Budgets are likely in flux because of covid-related actions.
Delayed maintenance may have required higher expenditures these past few months, or later in the year. Cancellation of in-suite repairs, such as water damage on ceilings or damaged window seals, may be causing building-wide problems. More residents not working, and spending more time at home, may be using more electricity, gas and water. Cleaning costs may have increased.
Owners may not be paying some, or all, their condo fees. This situation may continue for an indeterminate and extended period.
Communities in need of funds may look to their reserve fund. While it may seem convenient to use reserve fund contributions to cover a financial shortfall, doing so is ill-advised. Reserve funds are not to be used for operating expenses which likely includes all covid-related expenditures. For communities insisting on do so, they must first develop a new reserve fund plan to ensure their reserve fund is not depleted and remains available for its intended use.
Borrowing money is an option. Section 56(3) of the Condo Act states “A corporation shall not borrow money for expenditures not listed in the budget for the current fiscal year unless it has passed a by-law … “. Compliance with the Condo Act requires that a by-law be passed which requires a vote of owners.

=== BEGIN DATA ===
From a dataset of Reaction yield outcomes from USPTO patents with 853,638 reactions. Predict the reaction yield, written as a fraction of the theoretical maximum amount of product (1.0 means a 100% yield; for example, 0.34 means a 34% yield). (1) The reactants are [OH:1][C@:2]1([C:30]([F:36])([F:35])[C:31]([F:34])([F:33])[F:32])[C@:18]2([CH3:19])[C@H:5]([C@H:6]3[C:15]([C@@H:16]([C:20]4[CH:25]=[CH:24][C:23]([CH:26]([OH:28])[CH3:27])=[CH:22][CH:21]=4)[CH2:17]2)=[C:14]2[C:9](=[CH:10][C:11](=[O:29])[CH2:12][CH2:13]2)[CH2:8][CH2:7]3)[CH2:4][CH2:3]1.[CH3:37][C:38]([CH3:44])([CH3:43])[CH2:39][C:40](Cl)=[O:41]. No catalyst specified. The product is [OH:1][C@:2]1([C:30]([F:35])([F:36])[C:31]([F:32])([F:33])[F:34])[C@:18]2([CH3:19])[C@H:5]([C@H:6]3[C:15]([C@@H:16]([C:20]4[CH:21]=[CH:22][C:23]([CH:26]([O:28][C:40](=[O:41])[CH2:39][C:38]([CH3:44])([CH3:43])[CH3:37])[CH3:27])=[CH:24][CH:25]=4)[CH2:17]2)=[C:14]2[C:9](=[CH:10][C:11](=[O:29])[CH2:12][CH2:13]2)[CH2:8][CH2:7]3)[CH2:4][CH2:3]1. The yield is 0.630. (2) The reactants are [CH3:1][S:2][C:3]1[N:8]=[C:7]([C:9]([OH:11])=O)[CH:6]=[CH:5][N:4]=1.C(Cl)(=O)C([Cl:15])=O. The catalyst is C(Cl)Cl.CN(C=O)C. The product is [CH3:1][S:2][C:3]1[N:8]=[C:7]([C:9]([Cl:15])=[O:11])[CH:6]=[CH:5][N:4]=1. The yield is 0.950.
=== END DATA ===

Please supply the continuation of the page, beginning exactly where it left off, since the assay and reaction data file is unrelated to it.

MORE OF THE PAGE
As an alternative, a budget can be revised to reflect added expenditures and/or reduced revenues. Condo boards have authority to revise the budget to reflect dramatic or unanticipated revisions to expenses, or revenue changes possibly from deferral of condo fees. Revising a budget requires a new Periodic Information Certificate (PIC) be issued and a new budget sent to owners. Borrowing should be limited to items reflected in the then-current budget.
A revised budget could create a deficit to be repaid in future years unless there is a prior surplus or contingency fund to draw on. Any deficit could be funded by borrowing money.